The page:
In 21st century Ireland we find ourselves… lost. We’ve lost connection to our roots comprising of our history, our culture and our language. Are we Celts? Gaels? Mileseans? How did we get here? In short we’ve lost sight of who we are as a people and without that vision, without roots, it’s practically impossible to figure out where it is we are trying to get to and what it is we are trying to achieve. So in this section we try to help people start their journey in reconnecting with these things and ultimately get to grips with the question of who they are, who the Irish people are, who we are.
“There are few nationalities in Europe with so ancient a culture. The Latin domination over Europe had obliterated in France, in England, in Spain, wherever it reached, almost all traces of the culture which had preceded it. In Ireland, which was never a part of the Roman Empire, this was not so.
It is a sign of immense cultural antiquity when a nation has its own cosmic and creation myths, and literature in Gaelic is so ancient that its Sagas go back to a period comparable with the Homeric stories in the character of the civilization they reveal.”
- George William Russell
So who are we? This is where history comes in. Now, we should realize that care is needed in this area as history is, to use two famous quotes ‘a lie agreed upon’ and ‘written by the winners of wars’. When it comes to Ireland these quotes are particularly applicable. For example if you refer to the period from 1845-1850 in Ireland with the use of the word ‘famine’… then more care is needed!
However, if we are to reconnect to our past, our culture and heritage then we need to start somewhere and we cannot possibly begin to debate and discover our true heritage until we at least first understand what the current ‘generally accepted’ story is. Most of us have only a very superficial knowledge of even this and disputing the official story is impossible without first knowing what it is. That is not to say what follows is all ‘lies agreed upon’ but think of it as more of a groundwork upon which informed debate, alternative arguments and opinions can then proceed from.
The first hugely important fact about Irish history is that we’re told in pre-Christian Ireland it was an oral tradition passed on from generation to generation by word of mouth through stories, poems and songs. Make of that what you will but available Irish history in written form begins with the arrival of Christianity and more specifically with Saint Patrick. We will begin our journey of discovery of our roots through some key classic texts and hopefully over time we will be able to add to this section, delve into the truly ancient history, the mythology and the alternative narratives. But for now this is where our story begins...
From the outset let us state that for the purposes of discovery of Irish history it does not matter what personal spiritual or religious beliefs you may hold. Should you consider yourself Christian, pagan, atheist or anything else the fact is that Christianity plays a central role in the surviving written story of Ireland and the story is the same regardless of personal preference in this regard.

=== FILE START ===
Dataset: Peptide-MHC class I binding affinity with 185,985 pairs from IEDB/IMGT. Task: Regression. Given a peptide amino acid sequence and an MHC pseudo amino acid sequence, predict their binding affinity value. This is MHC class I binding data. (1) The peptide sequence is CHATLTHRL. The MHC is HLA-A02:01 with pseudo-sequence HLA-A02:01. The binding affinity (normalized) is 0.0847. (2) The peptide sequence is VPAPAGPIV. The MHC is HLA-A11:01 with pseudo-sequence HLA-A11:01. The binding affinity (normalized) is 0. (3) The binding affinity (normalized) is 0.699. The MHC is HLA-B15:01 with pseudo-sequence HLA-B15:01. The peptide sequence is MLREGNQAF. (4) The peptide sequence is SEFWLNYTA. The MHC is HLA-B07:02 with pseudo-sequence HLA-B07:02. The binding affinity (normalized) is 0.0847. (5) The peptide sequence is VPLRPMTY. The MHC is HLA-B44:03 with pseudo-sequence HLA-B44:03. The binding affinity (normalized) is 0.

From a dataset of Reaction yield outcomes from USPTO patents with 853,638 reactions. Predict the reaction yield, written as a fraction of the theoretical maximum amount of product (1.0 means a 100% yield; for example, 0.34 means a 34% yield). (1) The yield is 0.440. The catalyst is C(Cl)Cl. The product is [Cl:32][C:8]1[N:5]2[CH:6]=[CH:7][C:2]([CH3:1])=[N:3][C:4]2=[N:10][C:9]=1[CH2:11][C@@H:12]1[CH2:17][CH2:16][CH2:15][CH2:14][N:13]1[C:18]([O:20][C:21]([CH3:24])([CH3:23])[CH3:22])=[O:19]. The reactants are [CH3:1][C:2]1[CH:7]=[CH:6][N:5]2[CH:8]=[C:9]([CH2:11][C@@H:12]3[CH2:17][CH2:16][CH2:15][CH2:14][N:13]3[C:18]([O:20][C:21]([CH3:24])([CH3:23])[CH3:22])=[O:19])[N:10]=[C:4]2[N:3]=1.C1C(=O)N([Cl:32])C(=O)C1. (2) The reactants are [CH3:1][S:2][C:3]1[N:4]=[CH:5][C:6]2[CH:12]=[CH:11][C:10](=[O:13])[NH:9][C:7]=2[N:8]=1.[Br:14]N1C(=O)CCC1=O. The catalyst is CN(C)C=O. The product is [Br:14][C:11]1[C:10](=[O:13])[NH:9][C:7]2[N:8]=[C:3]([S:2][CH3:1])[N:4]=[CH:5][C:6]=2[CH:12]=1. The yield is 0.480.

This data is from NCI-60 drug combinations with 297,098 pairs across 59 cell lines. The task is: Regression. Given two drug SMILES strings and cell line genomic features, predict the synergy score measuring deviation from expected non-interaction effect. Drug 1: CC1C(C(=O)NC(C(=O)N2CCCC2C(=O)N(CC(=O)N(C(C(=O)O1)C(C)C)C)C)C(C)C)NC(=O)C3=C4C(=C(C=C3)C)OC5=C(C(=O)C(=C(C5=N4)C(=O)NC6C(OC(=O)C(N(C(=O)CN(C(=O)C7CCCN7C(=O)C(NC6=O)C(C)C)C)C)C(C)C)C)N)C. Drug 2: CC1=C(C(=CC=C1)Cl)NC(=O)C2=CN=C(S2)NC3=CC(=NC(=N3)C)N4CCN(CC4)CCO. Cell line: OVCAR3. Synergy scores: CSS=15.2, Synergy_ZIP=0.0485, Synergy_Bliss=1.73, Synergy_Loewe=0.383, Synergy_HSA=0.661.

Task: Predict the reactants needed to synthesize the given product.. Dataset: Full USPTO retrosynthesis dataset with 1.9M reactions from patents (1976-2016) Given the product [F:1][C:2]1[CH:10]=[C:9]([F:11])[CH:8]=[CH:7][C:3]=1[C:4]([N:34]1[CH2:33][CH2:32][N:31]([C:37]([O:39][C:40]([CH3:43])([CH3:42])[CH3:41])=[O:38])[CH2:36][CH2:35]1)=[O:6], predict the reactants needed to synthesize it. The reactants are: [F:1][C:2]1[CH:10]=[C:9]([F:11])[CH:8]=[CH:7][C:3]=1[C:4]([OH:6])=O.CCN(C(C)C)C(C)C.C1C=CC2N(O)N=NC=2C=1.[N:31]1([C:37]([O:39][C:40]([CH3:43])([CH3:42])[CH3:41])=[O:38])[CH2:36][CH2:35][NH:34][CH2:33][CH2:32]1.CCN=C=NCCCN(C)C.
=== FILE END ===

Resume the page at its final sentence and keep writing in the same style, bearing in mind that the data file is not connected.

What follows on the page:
For a lot of us Saint Patrick was a slave who brought Christianity to Ireland, drove out all the snakes, spent 40 days up Croagh Patrick and has a feast day mid March where most of us tend to overindulge. Details after that tend to be scare for most of us so if we really wish to understand our culture better we really ought to become a bit more familiar with this historical figure.
Confessio (Confession of St Patrick) is the oldest Irish historical text we have and where Irish history begins in written form. Patrick was said to have arrived in Ireland circa 432 A.D. and died 461 A.D. so the text is from sometime mid 5th century. Originally written in Latin the oldest surviving copy is in the Book Of Armagh from around 807 A.D.
Confession here is in the old sense of the word so rather than meaning a guilt from wrongdoing it is closer to modern day ‘profession’ i.e. profession of faith, or testimony or the telling of the greatness of God through Patrick’s life experiences, although some parts do seem to be in line with the more modern usage.
It goes through his life story from slave boy to bishop and how he found God. It tells of his fears to speak the truth and how he overcame them with the help of spirit and scripture. So why is it important in respect to answering the questions of who we are and where did we come from? Well asides from being oldest substantial historical text we have access to, it also begins to paint a picture of Irish society at that time. At that time Ireland was going through a major change and its ‘modern’ identity was beginning to emerge. The clan-based culture which had been in place for a very long time remained, but now a new layer of social society was being built atop this, that of Christian values.
The next substantial text we will look at is the Senchus Mór (the great tradition) as this text gives us insight into another important aspect of the Irish society that came before and how we used to live, namely the law.